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PostPosted: Mon Jan 15, 2018 1:41 pm 
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Scott Brim wrote:
Francis Urquhart wrote:
Quote:
Yet turning the IOWA class into anything other than razor blades isn't?

I think a lot of it is the romance attached to the battleships combined with their overt firepower. After all they are studded with guns and have heavy armor that everybody can see. And, they really do look good. It's hard for non-professionals to accept that a ship that looks so good and so powerful is really fit for nothing other than conversions into razor blades. Also, people have no idea of what is involved in converting ships, especially battleships, and how much it costs to do so.

Talk of Iowa Class reactivation as a means of invoking the romance of these warships in the service of promoting some other naval warfare agenda is a persuasion tool which has long since run out of steam.

After 2001, when the possibility of Iowa Class reactivation became even more unlikely than it was prior to 9/11, the value of these ships as a means of sparking useful and passionate naval discussion began to seriously wane. By 2006, their value for that particular purpose was nil.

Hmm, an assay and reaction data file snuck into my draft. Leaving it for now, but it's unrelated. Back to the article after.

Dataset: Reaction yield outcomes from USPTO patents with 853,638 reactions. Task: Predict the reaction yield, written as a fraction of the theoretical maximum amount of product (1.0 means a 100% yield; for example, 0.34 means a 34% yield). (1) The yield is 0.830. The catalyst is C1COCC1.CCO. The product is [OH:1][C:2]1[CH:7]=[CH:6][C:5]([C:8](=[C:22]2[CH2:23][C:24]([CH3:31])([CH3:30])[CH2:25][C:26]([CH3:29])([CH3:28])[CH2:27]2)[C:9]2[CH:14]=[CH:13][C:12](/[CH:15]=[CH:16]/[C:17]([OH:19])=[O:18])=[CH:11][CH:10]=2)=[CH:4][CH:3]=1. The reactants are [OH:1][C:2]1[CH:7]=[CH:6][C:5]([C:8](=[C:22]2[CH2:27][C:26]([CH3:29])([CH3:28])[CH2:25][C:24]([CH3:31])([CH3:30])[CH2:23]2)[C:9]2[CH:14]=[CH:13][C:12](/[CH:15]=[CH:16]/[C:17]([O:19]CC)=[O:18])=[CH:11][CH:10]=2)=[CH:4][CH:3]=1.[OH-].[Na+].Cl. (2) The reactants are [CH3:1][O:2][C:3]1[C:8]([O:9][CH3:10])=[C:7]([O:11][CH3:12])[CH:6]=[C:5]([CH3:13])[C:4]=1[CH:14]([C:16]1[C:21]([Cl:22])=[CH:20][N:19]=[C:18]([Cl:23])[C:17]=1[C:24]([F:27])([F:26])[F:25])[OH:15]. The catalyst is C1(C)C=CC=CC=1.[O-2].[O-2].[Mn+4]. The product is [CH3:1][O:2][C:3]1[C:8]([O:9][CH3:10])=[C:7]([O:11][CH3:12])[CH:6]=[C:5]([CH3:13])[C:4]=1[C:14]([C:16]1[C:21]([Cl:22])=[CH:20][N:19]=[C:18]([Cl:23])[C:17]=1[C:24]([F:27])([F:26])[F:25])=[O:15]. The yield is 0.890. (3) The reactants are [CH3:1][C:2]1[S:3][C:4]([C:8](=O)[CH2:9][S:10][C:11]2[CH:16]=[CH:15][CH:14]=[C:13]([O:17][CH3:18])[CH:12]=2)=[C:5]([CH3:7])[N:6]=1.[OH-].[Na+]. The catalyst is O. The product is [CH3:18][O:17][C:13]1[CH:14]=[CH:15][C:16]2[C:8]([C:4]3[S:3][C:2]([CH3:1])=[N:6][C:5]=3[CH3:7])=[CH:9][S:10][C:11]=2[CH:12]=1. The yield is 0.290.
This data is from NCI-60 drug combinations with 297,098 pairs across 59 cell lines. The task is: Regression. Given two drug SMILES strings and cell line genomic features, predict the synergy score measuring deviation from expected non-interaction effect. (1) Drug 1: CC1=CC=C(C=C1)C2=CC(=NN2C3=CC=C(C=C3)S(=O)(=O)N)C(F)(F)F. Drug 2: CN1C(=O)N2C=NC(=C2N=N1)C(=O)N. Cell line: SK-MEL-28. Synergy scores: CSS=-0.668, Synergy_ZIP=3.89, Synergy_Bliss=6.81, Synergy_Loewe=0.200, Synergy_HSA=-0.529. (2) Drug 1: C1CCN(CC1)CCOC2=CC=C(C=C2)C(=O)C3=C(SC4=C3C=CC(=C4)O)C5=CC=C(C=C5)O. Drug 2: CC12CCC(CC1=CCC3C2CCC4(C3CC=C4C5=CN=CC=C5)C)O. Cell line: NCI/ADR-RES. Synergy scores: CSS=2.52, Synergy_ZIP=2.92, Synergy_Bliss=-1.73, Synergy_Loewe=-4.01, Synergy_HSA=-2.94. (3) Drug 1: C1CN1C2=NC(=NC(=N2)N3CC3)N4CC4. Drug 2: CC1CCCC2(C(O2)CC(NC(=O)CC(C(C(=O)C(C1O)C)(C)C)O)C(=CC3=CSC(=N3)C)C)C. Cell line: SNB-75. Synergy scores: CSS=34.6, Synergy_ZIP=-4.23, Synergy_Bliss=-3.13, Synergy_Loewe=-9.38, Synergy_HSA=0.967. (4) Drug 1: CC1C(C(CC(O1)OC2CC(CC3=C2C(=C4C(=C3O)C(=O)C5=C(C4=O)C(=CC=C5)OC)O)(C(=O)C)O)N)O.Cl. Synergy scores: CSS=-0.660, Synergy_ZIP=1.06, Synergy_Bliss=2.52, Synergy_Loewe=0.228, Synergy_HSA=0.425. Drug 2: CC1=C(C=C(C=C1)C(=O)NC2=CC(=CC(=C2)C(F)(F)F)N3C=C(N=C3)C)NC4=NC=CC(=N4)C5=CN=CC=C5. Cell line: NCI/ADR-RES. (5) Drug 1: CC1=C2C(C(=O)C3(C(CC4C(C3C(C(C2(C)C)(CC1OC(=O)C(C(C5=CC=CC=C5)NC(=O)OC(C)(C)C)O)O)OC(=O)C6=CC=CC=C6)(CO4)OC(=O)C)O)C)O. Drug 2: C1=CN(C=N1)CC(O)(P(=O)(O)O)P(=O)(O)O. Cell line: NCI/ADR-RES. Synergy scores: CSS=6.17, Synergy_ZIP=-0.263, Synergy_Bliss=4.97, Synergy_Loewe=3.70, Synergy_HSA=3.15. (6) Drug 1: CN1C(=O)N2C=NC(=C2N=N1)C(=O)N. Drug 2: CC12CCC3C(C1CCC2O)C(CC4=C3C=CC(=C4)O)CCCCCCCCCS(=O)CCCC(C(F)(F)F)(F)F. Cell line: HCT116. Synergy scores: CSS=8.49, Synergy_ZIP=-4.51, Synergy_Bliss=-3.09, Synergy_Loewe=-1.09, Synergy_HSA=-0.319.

As Admiral Mullen said in 2006 when Iowa and Wisconsin were struck from the NVR, these ships do have a useful role and mission in today's world, and that is to promote the history and traditions of the US Navy.

As for the value of gun-fired ordnance in today's naval warfare scene, that is a question which is still very much open for debate and which can only be addressed by solid argument and analysis based strictly on its own merits.


In 2001, the usual suspects suggested reactivating the Iowas to fight terrorists, and the justifications presented were downright painful to read.

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PostPosted: Mon Jan 15, 2018 2:26 pm 
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[/quote] In 2001, the usual suspects suggested reactivating the Iowas to fight terrorists, and the justifications presented were downright painful to read.[/quote]

By way of evidence, dare I quote a small amount of text from a site which may have a thing for the 'Gavin'.... http://www.combatreform.org/battleships.htm

PART 1: The Prelude

On November 12, 2009 the unthinkable happened.

A third world country launched a nuclear-tipped missile at its neighbor; Pakistan's supposedly "moderate" Islamic ruling council without warning, struck at Indian troop concentrations to stop what was thought to be an impending invasion. India then retaliated with its own nuclear weapons, killing millions of Muslims and creating a call to arms throughout the world to exterminate India.